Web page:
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$77 Billion Highway Trust Fund Subsidy

November 11, 2015

You've heard it over and over; highways pay for themselves through user fees. Like all myths it had a grain of truth, originally the federal Highway Trust Fund was entirely funded by taxes on users. 

However, for the last decade, Congress has subsidized the Trust Fund with billions of dollars from the general revenue pool every year.



Now, Congress is very close to approving a $77 billion transfer of general revenue to the Highway Trust Fund, another bailout. This gives them no excuse now for not funding passenger rail as well.

The bill that is working its way through the Conference Committee has direct appropriations for highways and transit, but only authorizations for intercity passenger rail.  



Here is what Congress needs to include in the final bill:

•    Make sure the Senate's rail title stays in the final bill.

The Senate included a rail title in their version of the bill. This is the first time that passenger rail has been incorporated into the long-term transportation plan -- giving passenger rail a true voice. The House, on the other hand, does not mention rail in their version of the bill. It is important for this title to remain in the final bill.



•    Give states and local authorities full flexibility with the $77 billion.

Currently the proposal restricts this money to be used only for road projects. Due to the fact that this money is being taken from general revenue there is no reason the money cannot be used towards other transportation projects at the discretion of the local communities.  Congress should allow this flexibility and have the communities make the decisions on what needs the investment.

•    Give $4 billion in dedicated funding for intercity passenger rail.


While the Senate has included a rail title neither the House nor Senate’s version of the bill provides a dedicated funding source. To address Amtrak’s growing demand and the need for an upgraded train system Congress must restore, at a minimum, funding to the FY2010 levels when they invested $4 billion in trains.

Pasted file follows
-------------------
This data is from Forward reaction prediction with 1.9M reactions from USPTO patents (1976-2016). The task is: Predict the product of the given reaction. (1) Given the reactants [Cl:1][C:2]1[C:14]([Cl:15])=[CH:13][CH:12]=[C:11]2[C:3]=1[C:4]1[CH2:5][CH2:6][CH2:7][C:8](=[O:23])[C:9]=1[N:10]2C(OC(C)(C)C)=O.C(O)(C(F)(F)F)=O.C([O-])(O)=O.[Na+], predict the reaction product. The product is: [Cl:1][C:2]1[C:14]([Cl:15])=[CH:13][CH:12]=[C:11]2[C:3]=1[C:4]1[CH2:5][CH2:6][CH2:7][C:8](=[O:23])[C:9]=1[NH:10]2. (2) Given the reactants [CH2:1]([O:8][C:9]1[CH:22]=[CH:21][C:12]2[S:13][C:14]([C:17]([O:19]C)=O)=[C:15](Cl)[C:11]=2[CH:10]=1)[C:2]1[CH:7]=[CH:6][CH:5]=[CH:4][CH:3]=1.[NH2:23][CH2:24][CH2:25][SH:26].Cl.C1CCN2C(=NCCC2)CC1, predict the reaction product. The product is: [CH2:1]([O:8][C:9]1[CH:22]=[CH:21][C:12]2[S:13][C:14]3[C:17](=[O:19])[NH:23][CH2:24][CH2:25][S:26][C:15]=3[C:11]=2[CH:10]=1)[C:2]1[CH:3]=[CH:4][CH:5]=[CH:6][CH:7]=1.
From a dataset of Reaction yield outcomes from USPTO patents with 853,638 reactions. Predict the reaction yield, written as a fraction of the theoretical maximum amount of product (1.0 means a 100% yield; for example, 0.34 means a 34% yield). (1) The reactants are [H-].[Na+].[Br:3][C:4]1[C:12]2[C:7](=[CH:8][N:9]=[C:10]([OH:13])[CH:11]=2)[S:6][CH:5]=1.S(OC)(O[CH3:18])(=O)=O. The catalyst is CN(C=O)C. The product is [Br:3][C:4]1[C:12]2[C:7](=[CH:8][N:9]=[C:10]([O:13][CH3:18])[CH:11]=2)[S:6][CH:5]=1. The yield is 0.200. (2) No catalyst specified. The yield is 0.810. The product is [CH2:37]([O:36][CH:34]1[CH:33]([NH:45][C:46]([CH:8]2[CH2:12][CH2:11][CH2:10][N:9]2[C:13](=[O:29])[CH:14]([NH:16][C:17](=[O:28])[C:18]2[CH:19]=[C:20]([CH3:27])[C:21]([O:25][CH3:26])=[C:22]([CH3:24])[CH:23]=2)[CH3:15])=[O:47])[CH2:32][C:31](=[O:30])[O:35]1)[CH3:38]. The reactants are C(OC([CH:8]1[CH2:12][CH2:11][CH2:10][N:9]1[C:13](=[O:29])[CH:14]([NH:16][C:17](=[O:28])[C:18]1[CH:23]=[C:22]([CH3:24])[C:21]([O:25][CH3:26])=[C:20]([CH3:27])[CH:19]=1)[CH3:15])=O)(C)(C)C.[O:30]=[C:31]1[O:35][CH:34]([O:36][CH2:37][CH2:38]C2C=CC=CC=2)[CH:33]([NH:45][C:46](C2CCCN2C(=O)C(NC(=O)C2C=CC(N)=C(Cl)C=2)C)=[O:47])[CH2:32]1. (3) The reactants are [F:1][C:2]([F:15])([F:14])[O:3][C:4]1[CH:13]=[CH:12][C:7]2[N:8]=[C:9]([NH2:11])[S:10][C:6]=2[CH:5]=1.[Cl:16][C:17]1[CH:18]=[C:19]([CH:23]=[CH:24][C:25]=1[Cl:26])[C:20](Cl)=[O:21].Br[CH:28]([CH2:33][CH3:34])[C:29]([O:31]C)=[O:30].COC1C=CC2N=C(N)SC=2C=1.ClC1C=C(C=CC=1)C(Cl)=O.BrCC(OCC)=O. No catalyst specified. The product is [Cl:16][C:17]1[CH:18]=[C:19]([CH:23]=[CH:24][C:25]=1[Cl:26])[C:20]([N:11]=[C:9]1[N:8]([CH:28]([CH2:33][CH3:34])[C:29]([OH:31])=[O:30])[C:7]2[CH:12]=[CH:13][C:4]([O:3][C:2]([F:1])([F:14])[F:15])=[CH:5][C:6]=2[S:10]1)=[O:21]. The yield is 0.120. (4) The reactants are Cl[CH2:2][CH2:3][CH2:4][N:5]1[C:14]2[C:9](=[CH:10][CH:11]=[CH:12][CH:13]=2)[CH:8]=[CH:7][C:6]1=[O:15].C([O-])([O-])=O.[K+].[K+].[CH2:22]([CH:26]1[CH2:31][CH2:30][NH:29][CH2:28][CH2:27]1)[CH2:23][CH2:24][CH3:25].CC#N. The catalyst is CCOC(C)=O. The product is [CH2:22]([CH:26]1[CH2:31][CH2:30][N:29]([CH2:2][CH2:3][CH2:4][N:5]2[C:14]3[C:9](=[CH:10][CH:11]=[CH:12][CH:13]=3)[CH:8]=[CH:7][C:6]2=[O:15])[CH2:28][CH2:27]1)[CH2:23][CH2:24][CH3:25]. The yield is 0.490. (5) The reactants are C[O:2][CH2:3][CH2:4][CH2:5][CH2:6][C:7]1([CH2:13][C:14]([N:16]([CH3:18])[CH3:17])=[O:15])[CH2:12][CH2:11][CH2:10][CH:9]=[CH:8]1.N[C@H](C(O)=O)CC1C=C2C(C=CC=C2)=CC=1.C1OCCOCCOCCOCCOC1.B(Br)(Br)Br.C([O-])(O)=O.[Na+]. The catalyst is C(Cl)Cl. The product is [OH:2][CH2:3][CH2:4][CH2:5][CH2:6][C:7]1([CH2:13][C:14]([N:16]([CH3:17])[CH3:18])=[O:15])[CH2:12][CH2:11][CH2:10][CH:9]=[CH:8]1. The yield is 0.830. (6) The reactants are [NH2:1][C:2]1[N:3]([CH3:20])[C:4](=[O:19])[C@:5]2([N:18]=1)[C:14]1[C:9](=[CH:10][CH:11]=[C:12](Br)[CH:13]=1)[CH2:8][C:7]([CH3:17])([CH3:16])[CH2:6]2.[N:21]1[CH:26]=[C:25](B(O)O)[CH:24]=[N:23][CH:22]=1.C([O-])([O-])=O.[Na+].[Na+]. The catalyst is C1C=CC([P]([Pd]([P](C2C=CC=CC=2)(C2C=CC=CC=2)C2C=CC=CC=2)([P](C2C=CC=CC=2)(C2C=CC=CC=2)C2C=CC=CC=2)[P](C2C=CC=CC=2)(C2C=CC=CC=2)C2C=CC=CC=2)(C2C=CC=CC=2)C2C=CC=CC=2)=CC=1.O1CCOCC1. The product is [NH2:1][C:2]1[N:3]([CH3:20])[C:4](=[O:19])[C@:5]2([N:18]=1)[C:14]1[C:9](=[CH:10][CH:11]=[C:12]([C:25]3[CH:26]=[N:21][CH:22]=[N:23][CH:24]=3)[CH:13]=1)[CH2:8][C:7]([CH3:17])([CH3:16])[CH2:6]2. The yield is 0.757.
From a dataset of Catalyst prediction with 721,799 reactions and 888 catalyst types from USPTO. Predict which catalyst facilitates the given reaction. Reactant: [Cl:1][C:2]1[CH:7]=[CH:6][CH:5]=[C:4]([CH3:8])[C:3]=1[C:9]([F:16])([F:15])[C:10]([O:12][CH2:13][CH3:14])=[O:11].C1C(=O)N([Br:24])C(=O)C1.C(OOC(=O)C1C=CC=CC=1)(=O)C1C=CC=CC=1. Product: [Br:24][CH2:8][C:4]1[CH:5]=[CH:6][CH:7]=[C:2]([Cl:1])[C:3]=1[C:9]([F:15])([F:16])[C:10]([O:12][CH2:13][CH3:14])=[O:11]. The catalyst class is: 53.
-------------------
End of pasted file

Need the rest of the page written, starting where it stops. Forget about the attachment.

It is critical that the Conference Committee make these points a priority and include them in the final bill. 

This Friday, November 13, you can make your voice heard during the National Day of Action and tell Congress to fund passenger rail in it's long-term transportation bill.

Best,

Shira Orlowek
Operations Manager

Last Week at MHSRA:

Rick Harnish spoke to the International Right of Way Association in Springfield.

Articles We Enjoyed:

The Chicago-to-St. Louis higher-speed rail project nears finish line
"It’s been nearly six years since Illinois received a $1.1 billion federal grant to bring high-speed passenger rail to the state...All the upgrades are expected to reduce the entire five-and-a-half-hour train journey from Chicago to St. Louis by about an hour."

Joe Mathews: California’s high-speed rail should look like Germany’s
"If California high-speed rail can reproduce the German style and create a system that deeply binds the state together – and that’s a big if – then even a $100 billion project might be a bargain."

Metro’s New Vision for Union Station (LA)
"The master plan celebrates Union Station’s rich history, and the animated video shows an updated vision of changes coming to the Downtown LA landmark."

Why We Can’t Think Straight About Public Spending: California High-Speed Rail, and the Latest USAF Bomber
"If previous transportation infrastructure investments are a gauge of future infrastructure investment longevity then HSR will be in use for many decades and even when obsolete will leave a right of way that can be reused."

Upcoming Events:

- Join us for lunch with keynote speaker and transportation leader Kathy Haley at Maggianos in Chicago, IL on November 13th. Click here to learn more and sign-up.

- We are planning a Japan High-Speed Rail Tour in October of 2016. 



This trip will give everyone an opportunity to enjoy the rich history of train travel the country offers. We are creating an itinerary that includes riding the first high-speed rail line, visiting at least one railroad museum and meetings with experts in the field. We have already begun making contacts to arrange technical visits and train tours. Once we have received 10 fully-refundable deposits we will finalize the details of the trip.



Please click here if you would like to learn more or are interested in joining the trip.



Please click here if you are ready to make a $500 fully-refundable deposit for the trip.

Shira Orlowek
Midwest High Speed Rail Association
4765 N. Lincoln Ave.
Chicago, IL 60625
773-334-6758

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